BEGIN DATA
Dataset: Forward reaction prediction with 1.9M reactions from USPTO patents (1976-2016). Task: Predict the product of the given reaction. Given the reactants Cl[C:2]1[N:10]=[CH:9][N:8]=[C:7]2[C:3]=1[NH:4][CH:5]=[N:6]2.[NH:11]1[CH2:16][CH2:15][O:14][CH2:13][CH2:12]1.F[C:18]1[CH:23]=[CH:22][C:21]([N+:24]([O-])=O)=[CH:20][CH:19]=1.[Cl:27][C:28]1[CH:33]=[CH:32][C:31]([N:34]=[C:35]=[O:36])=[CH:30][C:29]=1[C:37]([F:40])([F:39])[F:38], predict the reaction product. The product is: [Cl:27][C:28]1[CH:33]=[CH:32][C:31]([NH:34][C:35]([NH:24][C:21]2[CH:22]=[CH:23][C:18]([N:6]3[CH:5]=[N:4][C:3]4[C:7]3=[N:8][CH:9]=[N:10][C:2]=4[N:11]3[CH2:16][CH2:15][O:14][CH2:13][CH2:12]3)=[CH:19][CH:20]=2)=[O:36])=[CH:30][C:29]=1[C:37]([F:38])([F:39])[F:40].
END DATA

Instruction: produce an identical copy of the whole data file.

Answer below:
Dataset: Forward reaction prediction with 1.9M reactions from USPTO patents (1976-2016). Task: Predict the product of the given reaction. Given the reactants Cl[C:2]1[N:10]=[CH:9][N:8]=[C:7]2[C:3]=1[NH:4][CH:5]=[N:6]2.[NH:11]1[CH2:16][CH2:15][O:14][CH2:13][CH2:12]1.F[C:18]1[CH:23]=[CH:22][C:21]([N+:24]([O-])=O)=[CH:20][CH:19]=1.[Cl:27][C:28]1[CH:33]=[CH:32][C:31]([N:34]=[C:35]=[O:36])=[CH:30][C:29]=1[C:37]([F:40])([F:39])[F:38], predict the reaction product. The product is: [Cl:27][C:28]1[CH:33]=[CH:32][C:31]([NH:34][C:35]([NH:24][C:21]2[CH:22]=[CH:23][C:18]([N:6]3[CH:5]=[N:4][C:3]4[C:7]3=[N:8][CH:9]=[N:10][C:2]=4[N:11]3[CH2:16][CH2:15][O:14][CH2:13][CH2:12]3)=[CH:19][CH:20]=2)=[O:36])=[CH:30][C:29]=1[C:37]([F:38])([F:39])[F:40].